Waterworks Park Bridge targeted for replacement with a larger bridge. Plan not yet finalized.
As the fight has started to save the Green Bridge at 5th Avenue over the Raccoon River, the days of another historic bridge located upstream may be numbered. If rumors hold true, the Waterworks Park Bridge, located at the park bearing its name, is being scheduled for demolition and replacement with a wider and bigger bridge. As mentioned in the third part of the series on Des Moines’ bridges, the two-span Pratt pony truss was built in 1922 but was converted to a bike trail crossing in 1999 and has since been serving as one of the key points in the park as well as along the Grey Lake bike trail which runs along the Raccoon River in the southern part of Des Moines. It is unknown whether the truss spans used to serve as a vehicular bridge or if they were relocated from outside. But judging by the photos recently submitted by John Marvig (and can be viewed by clicking here), the bridge’s main spans as well as the approach spans appear to be in great condition. Should there be any concern regarding the bridge, then most likely with the steel piers for they were repaired and reinforced with additional steel to ensure that the structure stays in place inspite of the ice jams and flooding. Yet, most of these problems can be solved by replacing the piers with those that are sturdier, mainly a combination of concrete and steel.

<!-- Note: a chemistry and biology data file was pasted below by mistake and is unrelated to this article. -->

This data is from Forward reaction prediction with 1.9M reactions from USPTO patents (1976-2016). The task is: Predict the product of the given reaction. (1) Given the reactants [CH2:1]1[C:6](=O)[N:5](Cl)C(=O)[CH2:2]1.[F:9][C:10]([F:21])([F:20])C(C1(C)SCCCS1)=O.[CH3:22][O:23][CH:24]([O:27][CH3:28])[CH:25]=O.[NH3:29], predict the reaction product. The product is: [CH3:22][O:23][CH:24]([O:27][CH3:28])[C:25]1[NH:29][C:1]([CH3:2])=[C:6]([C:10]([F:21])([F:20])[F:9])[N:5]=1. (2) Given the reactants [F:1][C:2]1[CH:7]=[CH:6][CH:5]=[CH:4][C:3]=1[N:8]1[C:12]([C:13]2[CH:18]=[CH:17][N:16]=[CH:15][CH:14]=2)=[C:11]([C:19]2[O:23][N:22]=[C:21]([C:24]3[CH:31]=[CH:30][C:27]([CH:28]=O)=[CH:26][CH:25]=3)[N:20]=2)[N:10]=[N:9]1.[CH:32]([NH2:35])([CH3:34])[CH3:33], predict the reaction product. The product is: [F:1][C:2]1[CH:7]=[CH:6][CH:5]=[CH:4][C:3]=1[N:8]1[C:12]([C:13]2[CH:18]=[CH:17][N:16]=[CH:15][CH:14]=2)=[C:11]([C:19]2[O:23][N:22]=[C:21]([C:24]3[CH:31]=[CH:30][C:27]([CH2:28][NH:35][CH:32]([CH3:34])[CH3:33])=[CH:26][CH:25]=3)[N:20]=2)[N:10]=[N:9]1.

If a bigger bridge is to take place of this truss bridge, then the City will be mistaken if they think that the structure requires minimal maintenance. There is no such thing as a zero-maintenance bridge unless a person wants to replace it every ten years at the expense of tax-payers’ dollars because of structural concerns that were neglected . For any bridge, maintenance is expected to assure the bridge’s long-lasting lifespan, and given the condition of the Waterworks Park Bridge, all it takes is some cosmetic and structural work and the truss bridge will last another 50-60 years. It is highly doubtful that a modern structure, as proposed by the City, can do that, let alone make the park look nicer than it is right now.
While work on saving the Green Bridge is already in full gear, it will not be long until another movement to save this bridge gets going. So stay tuned for the developments.